“By contrast, the fruit of the Spirit is love, joy, peace, patience, kindness, generosity, faithfulness, gentleness, and self-control.”
On Teaching Paul
I love teaching the letters of Paul. True, the good saint has his detractors…. I tell my kids, I have come to terms with those counsels with which I disagree. Not all of the Apostle’s words must speak to me – after all, Paul was writing to people in different times and in different communities. Similarly, if all of my young students were to go to sleep-away camp, I might write them each very different letters suggesting ways to make the most of the camp experience. To the shy one, I might suggest trying to speak to one new person daily. To the boisterous one, I might offer a recommendation to find time for contemplation. To the nervous one, I might reassure them of my love as well as suggest the potential affection they might find in new friendships.
So it is with Paul. His letters often address specific situations. Some of his advice is beautifully applicable to our present day and personal reality. Sometimes, we find new and unexpected gems in passages that we’ve read many times.
Fruits of the Spirit
Paul’s lists of the fruits of the spirit are well-known and beloved. One such list appears in Galatians: “By contrast, the fruit of the Spirit is love, joy, peace, patience, kindness, generosity, faithfulness, gentleness, and self-control” (5:22-23). When teaching about the fruits of the spirit, I start by asking my kids about fruit. I ask them to think of words that describe fruit in general, rather than specific kinds of fruit.
Typically they respond with adjectives such as:
Refreshing … Sweet … Ripe … Fresh … Yummy … Juicy
I remind my kids that fruit has been called “nature’s candy.” So why, I ask, them did Paul use the term “fruit” to describe these desirable characteristics? Why not “Vegetables of the Spirit”? Even if you love the green stuff, that phrase just doesn’t have the same appeal!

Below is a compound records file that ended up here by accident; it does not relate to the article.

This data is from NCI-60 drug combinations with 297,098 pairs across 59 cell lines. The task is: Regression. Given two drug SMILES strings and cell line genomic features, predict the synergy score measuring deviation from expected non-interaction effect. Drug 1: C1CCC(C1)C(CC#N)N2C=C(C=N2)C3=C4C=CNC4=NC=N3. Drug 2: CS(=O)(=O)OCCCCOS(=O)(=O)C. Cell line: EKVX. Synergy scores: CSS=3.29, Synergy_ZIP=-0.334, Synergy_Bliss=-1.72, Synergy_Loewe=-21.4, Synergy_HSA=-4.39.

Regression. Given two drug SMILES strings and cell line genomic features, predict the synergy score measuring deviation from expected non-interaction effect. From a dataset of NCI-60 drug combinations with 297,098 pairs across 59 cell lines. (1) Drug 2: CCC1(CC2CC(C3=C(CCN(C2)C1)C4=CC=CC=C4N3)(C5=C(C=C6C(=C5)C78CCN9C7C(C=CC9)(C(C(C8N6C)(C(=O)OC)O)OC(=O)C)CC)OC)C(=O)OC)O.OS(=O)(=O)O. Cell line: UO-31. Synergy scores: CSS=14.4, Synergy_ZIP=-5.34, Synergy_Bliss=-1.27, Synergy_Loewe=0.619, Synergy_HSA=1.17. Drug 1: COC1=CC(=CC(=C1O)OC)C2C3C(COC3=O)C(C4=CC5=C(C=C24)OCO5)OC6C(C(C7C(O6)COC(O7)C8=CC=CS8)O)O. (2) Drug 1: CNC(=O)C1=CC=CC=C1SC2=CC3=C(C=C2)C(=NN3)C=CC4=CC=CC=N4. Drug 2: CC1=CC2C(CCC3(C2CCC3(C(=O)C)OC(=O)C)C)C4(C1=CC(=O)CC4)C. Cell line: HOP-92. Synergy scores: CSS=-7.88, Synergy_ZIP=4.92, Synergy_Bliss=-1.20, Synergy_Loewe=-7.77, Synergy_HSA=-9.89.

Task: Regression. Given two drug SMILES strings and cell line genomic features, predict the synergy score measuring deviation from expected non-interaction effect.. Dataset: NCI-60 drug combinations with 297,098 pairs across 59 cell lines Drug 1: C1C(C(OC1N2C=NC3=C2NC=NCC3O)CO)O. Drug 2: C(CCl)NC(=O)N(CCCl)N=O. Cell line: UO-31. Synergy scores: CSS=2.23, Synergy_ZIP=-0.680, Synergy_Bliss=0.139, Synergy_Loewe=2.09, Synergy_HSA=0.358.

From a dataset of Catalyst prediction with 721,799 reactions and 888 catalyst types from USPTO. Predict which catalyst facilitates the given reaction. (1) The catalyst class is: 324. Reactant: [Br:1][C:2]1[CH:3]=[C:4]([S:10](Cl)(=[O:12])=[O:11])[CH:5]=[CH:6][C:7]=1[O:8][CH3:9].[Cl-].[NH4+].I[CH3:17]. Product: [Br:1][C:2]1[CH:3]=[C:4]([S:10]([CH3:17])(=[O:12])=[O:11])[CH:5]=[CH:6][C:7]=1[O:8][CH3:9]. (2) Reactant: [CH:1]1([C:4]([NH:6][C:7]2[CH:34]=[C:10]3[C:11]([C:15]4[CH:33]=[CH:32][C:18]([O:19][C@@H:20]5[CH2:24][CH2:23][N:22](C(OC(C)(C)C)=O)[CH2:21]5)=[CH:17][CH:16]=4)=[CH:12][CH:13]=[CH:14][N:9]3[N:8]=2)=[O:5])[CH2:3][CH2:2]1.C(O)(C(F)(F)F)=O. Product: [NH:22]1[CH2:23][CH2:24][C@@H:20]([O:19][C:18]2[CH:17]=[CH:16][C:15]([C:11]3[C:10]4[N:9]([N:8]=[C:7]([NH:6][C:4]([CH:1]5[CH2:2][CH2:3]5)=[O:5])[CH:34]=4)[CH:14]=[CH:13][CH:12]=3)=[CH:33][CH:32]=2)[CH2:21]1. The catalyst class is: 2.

Recently, in posing this question, a young child looked at me quizzically and said, “You know, fruits have seeds. The seeds can grow to produce more good fruit.” Boom. Mic drop. Once again the brilliant intuitive grasp of a child’s theology took my breath away.
Seeds of Faith
Fruit does have seeds. And if I gave each child a seed to plant, whether it germinated, grew and produced fruit would depend on how it was treated. A seed watered and given sufficient sunlight would blossom; a seed neglected, unwatered, or left in the dark would remain dormant.
The fruits of the spirits are like seeds planted by God in our hearts. We can nurture them, surrounding ourselves by the people and situations who will cause the seeds to flourish; or we can stunt their growth, leaving them dormant. But these traits – love, joy, peace, patience, kindness, generosity, faithfulness, gentleness, and self-control are always there – waiting to be nurtured.
Youth Group Activities for this Lesson
There are many ways to encourage your children to think about and nurture the fruits of their spirit. Here are just a few ideas:
Make fruit salad! Use 9 different kinds of fruits and talk about which might represent each fruit of the spirit. Of course there is no right answer, but the kids will come up with really interesting theories!
A physical reminder. Create some other memory device to remember each fruit – a different colored bead or piece of yarn to make a bracelet; or different fruit-shaped ornaments.
Act it out. For older kids, have them make up a skit or charade to illustrate how each spiritual gift might be expressed, then have the rest of the class guess which one they are acting out.
Social media. For social media savvy teens and tweens, have them create a visual meme (an image with a word or phrase) for each fruit of the spirit. They can then post these on Instagram or Twitter (don’t forget there are lots of fruit emojis!). Ask them as a group to come up with useful hashtags.
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